Resources from 2018 to 2020

(In order to avoid losing your place on this page when viewing a different link, I would suggest that you right click on that link with your mouse and select “open in a new tab”. Then, when you have finished reading that link, close the tab and you will return to where you left off on this page. FWIW!)
  • Praise God

    by Craig Condon
  • All Saints (A)(2020)

    by Nancy deClaissé-Walford
  • All Saints (A)(2020)

    by J. R. Forasteros
  • Proper 16B (2018)

    by Phil Heinze
  • Proper 15B (2018)

    by Phil Heinze
  • Proper 15B (2018)

    by Eric Mathis
  • Proper 16B (2018)

    by James Mead
  • Proper 25B (2018)

    by James Runcorn
  • Using the Tongue Well

    by Marshall St. John
  • Preaching Helps (Proper 25B)(2018)

    by Leonard Vander Zee
    One of the ways to understand the Psalm’s call to “taste and see that the Lord is good is to discover it in our actual experience. In “Mere Christianity” C. S. Lewis says that one of the ways to begin to follow Jesus in the Christian life is to begin to live as though you were a Christian. The chapter called “Let’s Pretend” suggests that whenever we say the first words of the Lord’s Prayer, “Our Father,” we are, in fact, pretending to be God’s sons and daughters. “To put it bluntly, we are dressing up as Christ. If you like, you are pretending…. You are not the Son of God whose will and interests are at one with those of the Father: you are a bundle of self-centered fears, hopes, greed, jealousies, and self-conceit, all doomed to death.” Why? “What’s the good of pretending to be what you are not? Lewis continues, “When you are not feeling particularly friendly but know you ought to be, the best thing can do, very often, is to put on a friendly manner and behave as if you were a nicer person than you actually are. And, in a few minutes, as we have all noticed, you will be really feeling friendlier than you were. Very often the only way to get a quality into reality is to start behaving as if you had it already.” In this way, we “taste and see that the Lord is good."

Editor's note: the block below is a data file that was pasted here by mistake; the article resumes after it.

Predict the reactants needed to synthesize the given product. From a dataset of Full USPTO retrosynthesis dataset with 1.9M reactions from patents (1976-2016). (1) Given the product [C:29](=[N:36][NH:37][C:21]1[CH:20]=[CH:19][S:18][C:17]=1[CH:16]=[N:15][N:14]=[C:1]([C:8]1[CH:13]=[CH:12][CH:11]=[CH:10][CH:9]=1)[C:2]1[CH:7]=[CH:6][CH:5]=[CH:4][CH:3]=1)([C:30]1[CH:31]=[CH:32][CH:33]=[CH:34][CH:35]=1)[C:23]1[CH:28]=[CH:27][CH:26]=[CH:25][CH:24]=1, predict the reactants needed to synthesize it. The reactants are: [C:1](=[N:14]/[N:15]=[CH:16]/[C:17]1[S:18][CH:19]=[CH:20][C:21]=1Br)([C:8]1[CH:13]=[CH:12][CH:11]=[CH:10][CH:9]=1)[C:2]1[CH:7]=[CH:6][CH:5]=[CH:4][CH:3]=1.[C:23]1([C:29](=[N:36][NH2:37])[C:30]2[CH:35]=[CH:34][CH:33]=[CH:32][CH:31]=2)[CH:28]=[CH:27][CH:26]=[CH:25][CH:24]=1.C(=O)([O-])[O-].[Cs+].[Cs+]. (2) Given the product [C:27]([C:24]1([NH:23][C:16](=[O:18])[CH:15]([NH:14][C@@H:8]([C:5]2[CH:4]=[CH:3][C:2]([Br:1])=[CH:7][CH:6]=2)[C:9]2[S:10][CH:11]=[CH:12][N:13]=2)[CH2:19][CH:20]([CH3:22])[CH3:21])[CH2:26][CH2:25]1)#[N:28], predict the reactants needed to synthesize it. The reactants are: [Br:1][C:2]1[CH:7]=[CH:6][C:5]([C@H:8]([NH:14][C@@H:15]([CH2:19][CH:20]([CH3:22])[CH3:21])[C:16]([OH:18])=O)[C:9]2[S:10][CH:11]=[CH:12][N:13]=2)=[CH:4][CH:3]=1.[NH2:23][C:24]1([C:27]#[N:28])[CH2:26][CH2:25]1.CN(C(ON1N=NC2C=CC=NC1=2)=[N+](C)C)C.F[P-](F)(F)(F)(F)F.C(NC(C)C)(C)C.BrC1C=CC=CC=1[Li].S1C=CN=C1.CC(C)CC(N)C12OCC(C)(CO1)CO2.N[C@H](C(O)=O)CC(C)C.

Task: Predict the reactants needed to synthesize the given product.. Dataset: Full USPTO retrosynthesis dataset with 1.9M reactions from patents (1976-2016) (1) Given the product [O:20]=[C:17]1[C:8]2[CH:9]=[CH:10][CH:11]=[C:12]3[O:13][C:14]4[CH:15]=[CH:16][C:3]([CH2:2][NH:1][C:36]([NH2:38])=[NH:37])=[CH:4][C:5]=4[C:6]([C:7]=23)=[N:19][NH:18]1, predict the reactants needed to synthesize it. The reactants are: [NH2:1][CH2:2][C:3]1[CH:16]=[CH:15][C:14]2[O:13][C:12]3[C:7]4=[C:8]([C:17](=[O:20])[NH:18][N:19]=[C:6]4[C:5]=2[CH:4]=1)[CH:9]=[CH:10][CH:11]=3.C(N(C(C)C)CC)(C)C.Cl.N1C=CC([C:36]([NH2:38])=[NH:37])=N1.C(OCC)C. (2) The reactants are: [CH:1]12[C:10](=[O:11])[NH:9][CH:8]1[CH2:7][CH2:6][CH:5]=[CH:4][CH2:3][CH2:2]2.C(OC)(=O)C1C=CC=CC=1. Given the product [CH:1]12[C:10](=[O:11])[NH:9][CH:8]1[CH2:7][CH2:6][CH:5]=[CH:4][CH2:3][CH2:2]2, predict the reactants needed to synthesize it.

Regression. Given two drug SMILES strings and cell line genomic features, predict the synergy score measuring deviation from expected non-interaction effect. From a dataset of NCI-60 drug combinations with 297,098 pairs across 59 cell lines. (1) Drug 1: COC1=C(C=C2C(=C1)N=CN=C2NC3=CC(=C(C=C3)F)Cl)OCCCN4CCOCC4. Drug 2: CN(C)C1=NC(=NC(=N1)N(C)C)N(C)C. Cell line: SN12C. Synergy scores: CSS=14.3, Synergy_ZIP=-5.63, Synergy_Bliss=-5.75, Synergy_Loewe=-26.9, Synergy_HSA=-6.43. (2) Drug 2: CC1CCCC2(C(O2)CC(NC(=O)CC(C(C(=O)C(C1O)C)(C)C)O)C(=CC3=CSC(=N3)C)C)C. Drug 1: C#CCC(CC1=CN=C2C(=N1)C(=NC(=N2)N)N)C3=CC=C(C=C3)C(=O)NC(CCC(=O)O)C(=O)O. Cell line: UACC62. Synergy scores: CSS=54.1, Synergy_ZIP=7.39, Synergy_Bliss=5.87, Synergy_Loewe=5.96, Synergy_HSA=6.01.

Resources from 2012 to 2017

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Resources from the Archives

(In order to avoid losing your place on this page when viewing a different link, I would suggest that you right click on that link with your mouse and select “open in a new tab”. Then, when you have finished reading that link, close the tab and you will return to where you left off on this page. FWIW!)

Children's Resources

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The Classics

(In order to avoid losing your place on this page when viewing a different link, I would suggest that you right click on that link with your mouse and select “open in a new tab”. Then, when you have finished reading that link, close the tab and you will return to where you left off on this page. FWIW!)